Published: June 14th 2006June 14th 2006
We arrived in Rio on April 9th pretty late and, getting a bus because the airport taxis were very overpriced, it seemed really exciting, a new country, a new language, arriving in the middle of the night. We’d booked ourselves a nice hotel online. $100 for the room was well over budget but nice for the first few days in a place like Rio, and only a block from the famous Copacabana beach. For the next three days we walked around the beachside neighbourhood, sitting on the beach in the day, and checking out the stalls selling gear to tourists and the restaurants at night, drinking beer and watching prostitutes flirt with potential customers.
We both liked Rio from the start, and it felt exciting, even if we were only there a few days. I’d heard it mentioned somewhere through a film or TV that Rio was in a beautiful natural setting and it really is, with the hills and the beaches and the offshore islands.
On April 13th we caught a flight to Manaus, a city on the Amazon, near where another river, the Rio Negro, joins it. Surprisingly for a town so far from anywhere, it has over
2 million inhabitants, as the city enjoys some sort of low tax status, and so is the centre of much manufacturing in Brazil. On arrival at the airport a tour operator got us talking, and as they seemed pretty reasonable, we agreed to go on a tour with them, keen to organise something as it was the beginning of Easter weekend so much of Manaus would be closed in the coming few days. The next day we got picked up from our hotel to begin our ‘jungle tour’, staying in a floating lodge up the Rio Negro, but on the way we went down river a bit to see the famous ‘meeting of the waters’, where the dirty, muddy, brown of the Rio Solimoes, meets the dark, clearer water of the Rio Negro, becoming the Rio Amazonas. Lots of jungle lodges operate on the Rio Negro, because there are few mosquitoes on it, due to the relatively acidic quality of the water, which is obviously popular. There is a trade off for the comfort though, because the mosquito ridden Rio Solimoes has more abundant wildlife apparently.
We stayed on the lodge for 3 nights, in the day going on
various activities, like piranha fishing from a canoe, which I enjoyed a lot because of the setting, in a canoe in amongst trees which went straight into the water. It was very peaceful sitting there with a bamboo fishing rod, in a boat under the canopy of trees. It was the end of the wet season and so the water was high, the high season mark being around 11 metres higher than the lowest water mark! Quite a staggering amount of extra water, an indication of how much land drains to this river. Over the days the setting of the activities was the most impressive aspect of the tour. There were a few nice birds, the odd sighting of river dolphins, but the wildlife had been much more impressive in Venezuela. What was really striking here was the scenery. The jungle lodge was pretty fun, being quite rustic, without electricity, and so very dark after an early evening, and the shower a dribble coming from the bucket of river water on the roof, so like the guides we soon found the best way to wash was by jumping in the river. Most of the meals involved fish, which I actually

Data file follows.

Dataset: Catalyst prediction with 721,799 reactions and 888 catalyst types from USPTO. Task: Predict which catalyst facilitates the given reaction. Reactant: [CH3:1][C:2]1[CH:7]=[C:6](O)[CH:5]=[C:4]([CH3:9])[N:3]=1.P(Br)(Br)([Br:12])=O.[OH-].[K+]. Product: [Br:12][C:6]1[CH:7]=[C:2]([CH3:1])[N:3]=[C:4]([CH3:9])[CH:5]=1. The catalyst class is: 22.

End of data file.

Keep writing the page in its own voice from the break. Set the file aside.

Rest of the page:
quite enjoyed, them being fresh, barbecued and with only a light taste. Also enjoyable were the walks through jungle, where the guides pointed out all the ways different trees and plants were used by those who live there. A bit frightening was the sack of what looked like spit on a tree or under a leaf. These were apparently the eggs of little worms, and if you touched it some would work their way in, suck your blood, and then lay eggs, making the situation even worse. On our fourth night we decided to camp in the jungle, and we went with Jay and Kuman, from England on a three week holiday. Jay had already had one of the worms found in his toe, but they had got it out early and fingers crossed it didn’t lay any eggs. We had quite a long ride in a canoe, and then walked an hour or so to our camp for the night. It was by a small waterfall and as it was really hot it was great to rinse off in the cold fresh water. There were a few mosquitoes around, being on land, and there wasn’t a lot to do
but watch the chicken cook on the fire and swat mosquitoes away. After a lunch of tasty chicken and rice off a leaf we went for a jungle walk. There were so many things to be wary of, particularly spider webs running across the ‘trail’ we were on. The guide marked the trees with his machete so we didn’t get lost and could always find our way back. Past other trees we had to be careful not to irritate the bees, and further on there was a highway of ants that were better left ignorant of our presence. We wanted to see a sloth which we still haven’t seen yet but unfortunately didn’t this time either, and it was so hot, that it was nice to get back to the clearing to sit and hopefully stop sweating. Living in the jungle full time would be really difficult. It seemed more like hell than any paradise, with all the bugs and heat, and it seemed mad that some humans still lived in such an environment. We had another chicken cooked over the fire for dinner, and then chatted as the light faded and there was only the sound of the jungle